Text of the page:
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The next big crisis?
The past year has been a tough one for our economy. We have seen the companies suffer as the mortgage industry undergoes a huge crisis. Thousands of foreclosures have happened to people who got into mortgages they couldn't afford. Adjustable rate mortgage and interest only loan rates started going up, and people found they couldn't afford their mortgages anymore. (One could argue that they never could afford them in the first pace, but that's an argument for another post)
Now, according to ABC News there may be another crisis ready to explode. The credit card crisis:
With banks limiting home equity lines, gas and food bills on the rise, and homeowners struggling to make their mortgage payments, some Americans are turning to credit cards to make ends meet. Many, however, are finding their cards more expensive to use as credit card companies increasingly raise interest rates, lower credit limits and cancel inactive accounts.
It's all happening, some industry watchers say, for a good reason: The companies are trying to avert a crisis.
In the first three months of the year, commercial banks in the U.S. took losses on 4.7 percent of their credit card loans, up from 3.9 percent the year before, according to the Federal Reserve.
In the last two weeks, major credit card players like American Express, Capital One, Citigroup and Bank of America have all reported larger losses from unpaid card bills. American Express saw second-quarter profits from its U.S. credit card business fall a stunning 96 percent from $580 million in the spring of 2007 to $21 million this year. (Overall, the company reported $655 million in second-quarter profits.)
So people are getting behind, they're having a hard time paying their mortgages, their home equity lines and paying for everyday essentials. It's no surprise that they're using their credit cards more, making balance transfers and then in turn getting behind on those payments as well.
Who is to blame for the looming credit card crisis?
The article argues that the credit card companies are to blame for much of the problem themselves because when the mortgage sector started tanking, they looked to their credit card divisions to bolster their meager earnings. They upped the credit limits and offered more cards to higher risk buyers. It only stands to reason that when they offer credit to people with a history of not paying (thus high risk), that they'll show a higher number of people defaulting on their debts.
Credit card lending became “a bit too aggressive,” said John Ulzheimer, the president of consumer education for Credit.com, a credit card information site. “People were getting credit vehicles maybe they should not have been getting. Those bad issuances of cards are, in many cases, coming home to roost right now.”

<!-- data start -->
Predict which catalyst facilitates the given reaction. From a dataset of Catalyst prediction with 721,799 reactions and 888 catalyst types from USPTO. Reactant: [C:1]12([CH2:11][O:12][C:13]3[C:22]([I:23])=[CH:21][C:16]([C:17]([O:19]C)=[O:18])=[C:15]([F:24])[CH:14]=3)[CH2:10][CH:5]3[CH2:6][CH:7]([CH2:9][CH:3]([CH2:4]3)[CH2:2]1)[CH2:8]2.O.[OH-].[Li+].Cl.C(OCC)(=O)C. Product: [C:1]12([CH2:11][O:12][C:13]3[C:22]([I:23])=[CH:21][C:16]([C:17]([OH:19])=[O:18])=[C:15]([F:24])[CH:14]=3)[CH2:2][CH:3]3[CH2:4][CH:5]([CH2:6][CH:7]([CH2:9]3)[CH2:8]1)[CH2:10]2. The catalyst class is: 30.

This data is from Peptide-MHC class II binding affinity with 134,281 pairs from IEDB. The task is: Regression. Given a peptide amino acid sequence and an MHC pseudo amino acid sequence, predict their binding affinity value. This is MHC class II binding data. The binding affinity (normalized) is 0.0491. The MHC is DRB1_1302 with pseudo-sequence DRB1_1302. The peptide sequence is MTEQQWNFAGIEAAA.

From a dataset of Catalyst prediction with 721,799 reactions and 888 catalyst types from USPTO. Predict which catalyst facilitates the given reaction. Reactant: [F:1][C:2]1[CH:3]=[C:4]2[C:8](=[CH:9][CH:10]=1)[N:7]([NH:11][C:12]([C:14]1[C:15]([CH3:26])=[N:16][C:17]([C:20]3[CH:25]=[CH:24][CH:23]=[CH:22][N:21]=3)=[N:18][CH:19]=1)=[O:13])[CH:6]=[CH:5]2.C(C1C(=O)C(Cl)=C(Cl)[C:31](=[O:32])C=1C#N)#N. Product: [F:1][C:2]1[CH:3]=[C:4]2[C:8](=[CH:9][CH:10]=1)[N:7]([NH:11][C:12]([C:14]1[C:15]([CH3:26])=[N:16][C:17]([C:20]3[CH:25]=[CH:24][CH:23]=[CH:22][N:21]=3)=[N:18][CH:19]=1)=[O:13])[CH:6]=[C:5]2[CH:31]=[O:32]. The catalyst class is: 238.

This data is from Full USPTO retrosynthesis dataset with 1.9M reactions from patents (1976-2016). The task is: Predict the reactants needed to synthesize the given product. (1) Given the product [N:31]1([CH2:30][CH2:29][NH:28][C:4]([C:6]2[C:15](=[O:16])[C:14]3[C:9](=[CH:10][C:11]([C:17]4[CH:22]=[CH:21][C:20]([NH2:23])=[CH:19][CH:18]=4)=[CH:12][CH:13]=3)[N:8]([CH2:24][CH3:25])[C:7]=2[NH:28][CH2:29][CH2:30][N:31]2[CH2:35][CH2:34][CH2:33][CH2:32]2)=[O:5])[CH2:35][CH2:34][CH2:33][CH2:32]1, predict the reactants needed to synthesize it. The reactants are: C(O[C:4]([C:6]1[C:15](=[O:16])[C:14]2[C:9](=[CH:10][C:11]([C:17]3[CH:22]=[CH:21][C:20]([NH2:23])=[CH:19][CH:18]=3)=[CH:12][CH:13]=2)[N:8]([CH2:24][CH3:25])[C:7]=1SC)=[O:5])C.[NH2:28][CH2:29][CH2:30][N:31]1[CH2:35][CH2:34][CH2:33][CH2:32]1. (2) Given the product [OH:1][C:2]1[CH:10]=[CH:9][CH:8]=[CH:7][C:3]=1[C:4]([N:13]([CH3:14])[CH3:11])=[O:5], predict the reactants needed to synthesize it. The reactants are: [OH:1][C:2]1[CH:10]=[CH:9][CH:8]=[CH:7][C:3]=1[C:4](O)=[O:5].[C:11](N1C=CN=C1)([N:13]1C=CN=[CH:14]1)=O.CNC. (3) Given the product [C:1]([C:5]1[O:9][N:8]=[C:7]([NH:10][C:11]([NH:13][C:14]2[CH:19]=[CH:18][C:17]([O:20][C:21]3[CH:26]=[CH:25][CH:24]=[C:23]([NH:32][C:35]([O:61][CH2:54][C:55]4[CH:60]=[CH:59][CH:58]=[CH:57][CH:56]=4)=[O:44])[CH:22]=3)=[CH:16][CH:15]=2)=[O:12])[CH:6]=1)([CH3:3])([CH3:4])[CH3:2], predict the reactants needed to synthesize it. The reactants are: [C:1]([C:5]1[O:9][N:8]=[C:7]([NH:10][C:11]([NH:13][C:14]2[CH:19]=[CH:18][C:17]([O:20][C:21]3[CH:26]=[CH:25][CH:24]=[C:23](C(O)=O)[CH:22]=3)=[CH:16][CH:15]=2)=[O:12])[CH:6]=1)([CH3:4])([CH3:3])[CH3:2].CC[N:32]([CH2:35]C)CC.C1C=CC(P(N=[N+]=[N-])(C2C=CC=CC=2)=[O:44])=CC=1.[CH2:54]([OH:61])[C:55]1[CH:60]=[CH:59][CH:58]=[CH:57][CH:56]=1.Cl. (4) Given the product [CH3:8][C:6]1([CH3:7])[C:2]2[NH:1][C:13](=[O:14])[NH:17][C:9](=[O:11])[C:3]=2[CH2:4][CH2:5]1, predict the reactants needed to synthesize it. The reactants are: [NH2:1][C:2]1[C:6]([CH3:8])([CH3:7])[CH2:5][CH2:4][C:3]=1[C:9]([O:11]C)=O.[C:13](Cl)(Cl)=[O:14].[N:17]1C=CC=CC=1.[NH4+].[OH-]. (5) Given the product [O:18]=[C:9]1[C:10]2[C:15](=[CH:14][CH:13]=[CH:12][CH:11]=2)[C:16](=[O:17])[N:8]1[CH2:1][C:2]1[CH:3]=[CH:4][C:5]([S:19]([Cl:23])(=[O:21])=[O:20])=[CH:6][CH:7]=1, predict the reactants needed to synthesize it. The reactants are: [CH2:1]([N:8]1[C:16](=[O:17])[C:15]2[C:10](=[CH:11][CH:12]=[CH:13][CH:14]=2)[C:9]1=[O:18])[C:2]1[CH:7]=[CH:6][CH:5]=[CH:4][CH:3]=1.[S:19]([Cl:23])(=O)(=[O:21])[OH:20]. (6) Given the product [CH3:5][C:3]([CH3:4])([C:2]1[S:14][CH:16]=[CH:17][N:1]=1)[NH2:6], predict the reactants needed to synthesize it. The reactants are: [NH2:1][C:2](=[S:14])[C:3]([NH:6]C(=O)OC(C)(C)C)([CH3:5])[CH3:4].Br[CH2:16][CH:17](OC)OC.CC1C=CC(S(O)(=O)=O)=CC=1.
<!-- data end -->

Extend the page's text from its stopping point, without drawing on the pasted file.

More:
Can companies survive this credit crunch?
Now the question is this, will this looming credit crunch be enough to do in some of these struggling credit card and other financial companies?
Analysts agree that credit card troubles alone likely won't be enough to topple any one bank in the same spectacular fashion that subprime mortgage losses led to the collapse of Bear Stearns.
But Ron Ianieri, the chief market strategist for the investor education company Options University, said that for banks already suffering from other financial woes, more trouble on the credit card front “could be enough to be the straw that breaks the camel's bank.”
“I don't think a credit card crisis would be strong enough to collapse a bank under normal conditions, but these aren't normal conditions,” he said. “These banks are teetering right now as it is. One more push — it doesn't have to be a big push — and it could knock them off the top.”
So it's really up in the air. This credit crisis, along with the foreclosure problems that we've seen in the past months could be enough to do in some of these companies. It's hard to feel sorry for really anybody involved in this fiasco.
Banks started lending and giving credit cards to people who had no business getting one. People taking advantage of these offers really had no business getting into home loans they couldn't afford, or using credit they couldn't pay back. Irresponsibility abounds and plenty of blame is assignable to all parties involved.
In the short term, the credit card companies will probably survive by bumping interest rates up, and lowering credit limits. That means customers will be paying more in fees, and be even less likely in some cases to make their payments.
If you're having problems with your debt, I suggest getting into a good financial program, much like Dave Ramsey's Financial Peace University where you can set up a plan to repay your debts, get rid of your credit cards for good, and find freedom in living without debt.